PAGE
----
|Publication number||US6601699 B1|
|Application number||US 10/011,758|
|Publication date||Aug 5, 2003|
|Filing date||Dec 11, 2001|
|Priority date||May 24, 2001|
|Publication number||011758, 10011758, US 6601699 B1, US 6601699B1, US-B1-6601699, US6601699 B1, US6601699B1|
|Original Assignee||David Naredo|
|Export Citation||BiBTeX, EndNote, RefMan|
|Patent Citations (17), Referenced by (11), Classifications (15), Legal Events (4)|
|External Links: USPTO, USPTO Assignment, Espacenet|
This invention claims the benefit of the U.S. Provisional application 60/292,955 filed on May 24, 2001.
The present invention relates to a holder for a toothbrush with an antiseptic solution holder.
Holders for toothbrushes are known. It is also well known that the mouths of persons naturally contain a considerable amount of bacteria and other pathogens. Therefore, it is very desirable that a used toothbrush be kept as clean as possible prior to its reuse. To do so, it has been proposed that the stored toothbrush be kept in a sterile condition. At least one previous invention provides for a toothbrush holder that cleans and sterilizes one or more brushes while they are supported and enclosed in the holder.
Toothbrush holders which contain antiseptic solutions along with one or more toothbrushes are known to the prior art. For example, U.S. Pat. No. 2,280,431 to Hart discloses a toothbrush holder which cleans and sterilizes the brushes while they are supported and enclosed in the holder.
U.S. Pat. No. 3,881,868 to Duke discloses a toothbrush holder which has a built in reservoir for holding an antiseptic solution.
U.S. Pat. No. 3,904,362 to DePaolo discloses a toothbrush holder which has a plurality of compartments to both hold and sterilize toothbrushes.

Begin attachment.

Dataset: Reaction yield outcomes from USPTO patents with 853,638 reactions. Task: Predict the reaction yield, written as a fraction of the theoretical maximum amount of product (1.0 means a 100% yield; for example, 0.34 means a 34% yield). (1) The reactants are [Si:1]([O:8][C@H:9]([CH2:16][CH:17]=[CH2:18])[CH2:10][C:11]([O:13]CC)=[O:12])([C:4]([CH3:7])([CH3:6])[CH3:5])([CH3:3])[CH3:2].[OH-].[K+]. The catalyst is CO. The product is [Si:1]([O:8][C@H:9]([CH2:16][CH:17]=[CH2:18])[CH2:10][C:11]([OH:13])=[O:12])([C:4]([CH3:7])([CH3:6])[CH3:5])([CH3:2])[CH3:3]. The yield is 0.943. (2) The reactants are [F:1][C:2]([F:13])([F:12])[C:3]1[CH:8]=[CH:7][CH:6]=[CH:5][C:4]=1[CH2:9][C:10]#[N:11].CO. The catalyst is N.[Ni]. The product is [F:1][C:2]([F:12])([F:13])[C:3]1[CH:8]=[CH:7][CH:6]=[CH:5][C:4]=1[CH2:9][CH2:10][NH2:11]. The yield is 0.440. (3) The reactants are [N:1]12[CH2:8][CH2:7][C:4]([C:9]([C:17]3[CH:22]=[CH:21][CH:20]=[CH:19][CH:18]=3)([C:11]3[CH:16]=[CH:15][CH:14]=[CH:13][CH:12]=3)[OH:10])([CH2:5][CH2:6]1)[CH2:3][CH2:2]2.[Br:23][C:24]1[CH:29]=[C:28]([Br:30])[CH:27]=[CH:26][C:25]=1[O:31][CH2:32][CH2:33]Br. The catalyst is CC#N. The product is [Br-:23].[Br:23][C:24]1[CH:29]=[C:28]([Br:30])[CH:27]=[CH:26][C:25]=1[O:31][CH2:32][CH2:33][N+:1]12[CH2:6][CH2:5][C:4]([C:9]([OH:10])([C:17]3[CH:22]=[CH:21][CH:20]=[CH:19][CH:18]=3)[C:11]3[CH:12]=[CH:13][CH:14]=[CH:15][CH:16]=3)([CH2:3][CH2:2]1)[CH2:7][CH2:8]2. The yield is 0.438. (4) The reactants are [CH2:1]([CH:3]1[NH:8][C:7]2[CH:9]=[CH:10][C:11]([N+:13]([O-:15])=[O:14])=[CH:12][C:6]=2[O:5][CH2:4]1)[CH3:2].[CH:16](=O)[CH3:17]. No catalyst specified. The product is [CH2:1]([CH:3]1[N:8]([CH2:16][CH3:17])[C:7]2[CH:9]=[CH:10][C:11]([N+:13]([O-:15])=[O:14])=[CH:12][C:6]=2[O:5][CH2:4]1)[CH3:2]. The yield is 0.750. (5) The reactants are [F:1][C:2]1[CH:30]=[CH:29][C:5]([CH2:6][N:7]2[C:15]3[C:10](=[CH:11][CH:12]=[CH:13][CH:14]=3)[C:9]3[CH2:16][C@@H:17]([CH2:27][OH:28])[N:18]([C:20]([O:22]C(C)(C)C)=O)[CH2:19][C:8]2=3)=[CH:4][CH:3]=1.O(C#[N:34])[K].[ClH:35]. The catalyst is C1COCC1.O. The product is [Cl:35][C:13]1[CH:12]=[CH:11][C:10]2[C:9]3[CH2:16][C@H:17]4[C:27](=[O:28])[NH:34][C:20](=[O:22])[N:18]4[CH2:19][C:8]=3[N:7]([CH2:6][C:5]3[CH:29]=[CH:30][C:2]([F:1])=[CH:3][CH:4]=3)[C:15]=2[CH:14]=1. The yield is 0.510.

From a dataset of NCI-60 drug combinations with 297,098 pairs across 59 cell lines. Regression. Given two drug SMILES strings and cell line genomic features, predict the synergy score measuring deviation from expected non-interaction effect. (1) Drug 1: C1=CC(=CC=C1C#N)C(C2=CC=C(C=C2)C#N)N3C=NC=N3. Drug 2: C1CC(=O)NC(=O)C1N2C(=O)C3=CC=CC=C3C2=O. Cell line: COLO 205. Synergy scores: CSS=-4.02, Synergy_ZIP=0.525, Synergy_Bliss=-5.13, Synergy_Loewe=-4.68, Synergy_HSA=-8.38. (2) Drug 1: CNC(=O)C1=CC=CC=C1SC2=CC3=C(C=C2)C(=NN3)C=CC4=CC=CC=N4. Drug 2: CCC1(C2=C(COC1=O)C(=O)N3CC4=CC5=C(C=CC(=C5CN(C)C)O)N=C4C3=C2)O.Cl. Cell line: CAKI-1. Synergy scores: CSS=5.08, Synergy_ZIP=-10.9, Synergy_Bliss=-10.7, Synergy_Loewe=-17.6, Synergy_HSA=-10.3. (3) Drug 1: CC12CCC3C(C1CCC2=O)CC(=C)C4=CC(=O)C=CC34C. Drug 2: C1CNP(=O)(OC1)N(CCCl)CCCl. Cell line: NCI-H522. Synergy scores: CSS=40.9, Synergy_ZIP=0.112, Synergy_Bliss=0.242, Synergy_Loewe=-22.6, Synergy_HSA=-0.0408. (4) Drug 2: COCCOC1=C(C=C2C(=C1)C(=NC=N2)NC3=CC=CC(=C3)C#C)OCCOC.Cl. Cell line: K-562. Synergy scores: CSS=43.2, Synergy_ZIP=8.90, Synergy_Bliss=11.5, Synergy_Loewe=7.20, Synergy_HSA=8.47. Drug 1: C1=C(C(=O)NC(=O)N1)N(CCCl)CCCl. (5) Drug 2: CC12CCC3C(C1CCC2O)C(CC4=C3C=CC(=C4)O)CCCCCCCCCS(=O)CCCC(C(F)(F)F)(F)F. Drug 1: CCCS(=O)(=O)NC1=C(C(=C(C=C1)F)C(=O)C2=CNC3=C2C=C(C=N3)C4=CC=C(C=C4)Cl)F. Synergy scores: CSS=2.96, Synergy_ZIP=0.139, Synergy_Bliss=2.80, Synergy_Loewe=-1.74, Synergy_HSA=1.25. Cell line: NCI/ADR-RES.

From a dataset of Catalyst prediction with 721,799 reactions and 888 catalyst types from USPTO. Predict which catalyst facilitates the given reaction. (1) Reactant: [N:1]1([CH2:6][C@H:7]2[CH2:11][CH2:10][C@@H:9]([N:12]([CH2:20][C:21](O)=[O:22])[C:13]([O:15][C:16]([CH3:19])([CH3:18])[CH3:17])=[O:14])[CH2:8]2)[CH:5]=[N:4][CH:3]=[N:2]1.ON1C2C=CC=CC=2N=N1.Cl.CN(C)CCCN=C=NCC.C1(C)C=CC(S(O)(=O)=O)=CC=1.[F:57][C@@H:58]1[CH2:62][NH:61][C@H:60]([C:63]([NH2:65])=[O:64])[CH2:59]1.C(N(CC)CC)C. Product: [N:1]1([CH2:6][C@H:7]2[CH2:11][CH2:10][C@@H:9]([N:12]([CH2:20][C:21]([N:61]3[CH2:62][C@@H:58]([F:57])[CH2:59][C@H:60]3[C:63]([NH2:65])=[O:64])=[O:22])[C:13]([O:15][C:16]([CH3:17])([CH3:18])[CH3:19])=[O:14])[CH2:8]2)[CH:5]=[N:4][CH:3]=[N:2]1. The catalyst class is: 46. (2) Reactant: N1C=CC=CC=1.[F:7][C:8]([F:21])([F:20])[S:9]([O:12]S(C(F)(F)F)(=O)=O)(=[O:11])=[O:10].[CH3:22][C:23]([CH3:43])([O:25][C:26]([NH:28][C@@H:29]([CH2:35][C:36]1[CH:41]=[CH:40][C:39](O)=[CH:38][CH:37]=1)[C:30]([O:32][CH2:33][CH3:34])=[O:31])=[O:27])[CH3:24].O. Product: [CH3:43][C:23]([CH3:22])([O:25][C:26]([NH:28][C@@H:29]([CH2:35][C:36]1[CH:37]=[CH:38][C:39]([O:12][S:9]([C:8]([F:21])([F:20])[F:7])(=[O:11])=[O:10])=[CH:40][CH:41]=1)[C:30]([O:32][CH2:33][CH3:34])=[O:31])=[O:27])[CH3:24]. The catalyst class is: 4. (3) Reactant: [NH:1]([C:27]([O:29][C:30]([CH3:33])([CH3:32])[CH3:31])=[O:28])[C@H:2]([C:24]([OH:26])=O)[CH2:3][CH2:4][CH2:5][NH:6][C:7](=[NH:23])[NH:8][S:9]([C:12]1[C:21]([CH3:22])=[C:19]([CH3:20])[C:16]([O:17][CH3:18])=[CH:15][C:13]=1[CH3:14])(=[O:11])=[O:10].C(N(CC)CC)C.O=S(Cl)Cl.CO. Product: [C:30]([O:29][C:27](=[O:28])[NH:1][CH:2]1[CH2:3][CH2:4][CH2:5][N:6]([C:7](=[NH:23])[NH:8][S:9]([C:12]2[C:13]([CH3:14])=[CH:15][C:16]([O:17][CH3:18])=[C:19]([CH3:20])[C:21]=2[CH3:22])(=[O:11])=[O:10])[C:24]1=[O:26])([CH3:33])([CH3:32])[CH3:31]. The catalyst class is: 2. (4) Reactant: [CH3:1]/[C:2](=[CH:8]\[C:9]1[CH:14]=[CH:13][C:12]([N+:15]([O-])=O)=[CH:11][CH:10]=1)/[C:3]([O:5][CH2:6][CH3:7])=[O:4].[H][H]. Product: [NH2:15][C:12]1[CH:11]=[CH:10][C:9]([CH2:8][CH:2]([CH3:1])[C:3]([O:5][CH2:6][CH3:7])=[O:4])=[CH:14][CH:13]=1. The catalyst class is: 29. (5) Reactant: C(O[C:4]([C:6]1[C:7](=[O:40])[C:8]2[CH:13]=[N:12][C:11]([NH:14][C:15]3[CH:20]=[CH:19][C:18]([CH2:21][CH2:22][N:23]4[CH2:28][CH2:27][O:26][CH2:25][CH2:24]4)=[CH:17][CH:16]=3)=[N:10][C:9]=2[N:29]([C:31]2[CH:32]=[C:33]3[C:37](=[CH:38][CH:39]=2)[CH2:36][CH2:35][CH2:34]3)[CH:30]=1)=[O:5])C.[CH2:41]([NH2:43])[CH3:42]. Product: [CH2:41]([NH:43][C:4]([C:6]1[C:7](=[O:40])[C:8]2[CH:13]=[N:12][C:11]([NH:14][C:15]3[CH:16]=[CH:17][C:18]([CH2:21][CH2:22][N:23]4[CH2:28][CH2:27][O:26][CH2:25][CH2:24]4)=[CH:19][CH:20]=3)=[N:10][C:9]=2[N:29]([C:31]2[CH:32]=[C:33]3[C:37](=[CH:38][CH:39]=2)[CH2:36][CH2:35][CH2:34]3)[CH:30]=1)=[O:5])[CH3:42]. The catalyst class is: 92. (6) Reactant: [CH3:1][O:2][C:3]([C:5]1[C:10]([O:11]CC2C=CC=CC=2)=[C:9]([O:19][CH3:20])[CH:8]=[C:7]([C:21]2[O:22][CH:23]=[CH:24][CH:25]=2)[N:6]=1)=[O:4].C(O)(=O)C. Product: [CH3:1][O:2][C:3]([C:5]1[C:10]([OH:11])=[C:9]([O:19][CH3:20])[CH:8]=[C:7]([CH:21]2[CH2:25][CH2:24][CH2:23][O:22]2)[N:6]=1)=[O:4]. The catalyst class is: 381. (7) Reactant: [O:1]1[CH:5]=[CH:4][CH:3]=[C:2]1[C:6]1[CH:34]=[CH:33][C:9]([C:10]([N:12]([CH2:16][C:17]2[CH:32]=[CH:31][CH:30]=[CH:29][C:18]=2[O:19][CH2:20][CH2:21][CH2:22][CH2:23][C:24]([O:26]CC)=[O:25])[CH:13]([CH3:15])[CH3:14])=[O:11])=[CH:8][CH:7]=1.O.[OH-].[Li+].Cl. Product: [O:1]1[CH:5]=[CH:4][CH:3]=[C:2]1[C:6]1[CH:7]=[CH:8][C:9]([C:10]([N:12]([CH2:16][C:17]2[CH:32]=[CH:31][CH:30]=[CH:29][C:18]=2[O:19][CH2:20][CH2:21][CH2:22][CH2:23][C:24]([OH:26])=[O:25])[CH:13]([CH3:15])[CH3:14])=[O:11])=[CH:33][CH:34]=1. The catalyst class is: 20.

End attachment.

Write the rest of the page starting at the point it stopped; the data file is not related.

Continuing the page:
U.S. Pat. No. 5,566,823 to Summers discloses a toothbrush holder in a tray with a plurality of compartments to hold and sterilize toothbrushes.
In the present invention a toothbrush soaking system has a valve mechanism associated with a container of an antiseptic solution and a holder for at least one toothbrush with a hinged lid to hold the toothbrush and the reservoir of antiseptic solution, which communicates with the toothbrush holder, all as will be detailed in the specification that follows hereafter.
This invention relates to a system for both holding a toothbrush and permitting the flow of an antiseptic solution from a container or reservoir to the holder for the toothbrush.
It is the primary object of the present invention to provide for an improved system which holds a toothbrush and can dispense an antiseptic solution from a container to the toothbrush holder.
Another object is to provide for such a system having a flow control valve between the container and the holder for the toothbrush.
These and other objects and advantages of the present invention will become apparent to readers from a consideration of the ensuing description and the accompanying drawings.
FIG. 1 is a cross sectional view of the holder used in the system forming the present invention.
FIG. 2 is side view of the FIG. 1 system showing the toothbrush holder.
FIG. 3 is a top view of the FIG. 1 system.
FIG. 1 is a cross sectional view of the two holders 1 and 5 used in the system forming the present invention. The front facing wall of each holder has been removed to show the internal contents of the holders. The supply holder 1 is used to hold the container 3, which has an antiseptic solution 2 contained therein. Mounted to the supply holder 1, by any conventional means, is the toothbrush holder 5 which holds a conventional toothbrush 7, with its bristle or brushing end 9 oriented within the dispensed solution 2 from the container 3. At the top of the toothbrush holder 5 a lid 11 has a hinge 13. This lid 11 acts to retain and protect the toothbrush within the toothbrush holder 5. The lid 11 has an opening 15 to permit the handle of the toothbrush to extend out of the toothbrush holder 5. When it is desired to use the toothbrush or to empty the solution 2 within the toothbrush holder 5, the lid 11 is pivoted upwardly, as shown by the dotted lines in FIG. 1, and the toothbrush 7 is removed by simply lifting the toothbrush upwardly. If the solution 2 is to be discarded, both holders 1, 5 are raised and tilted with the lid 11 opened to discharge the solution to an appropriate location, like a sink.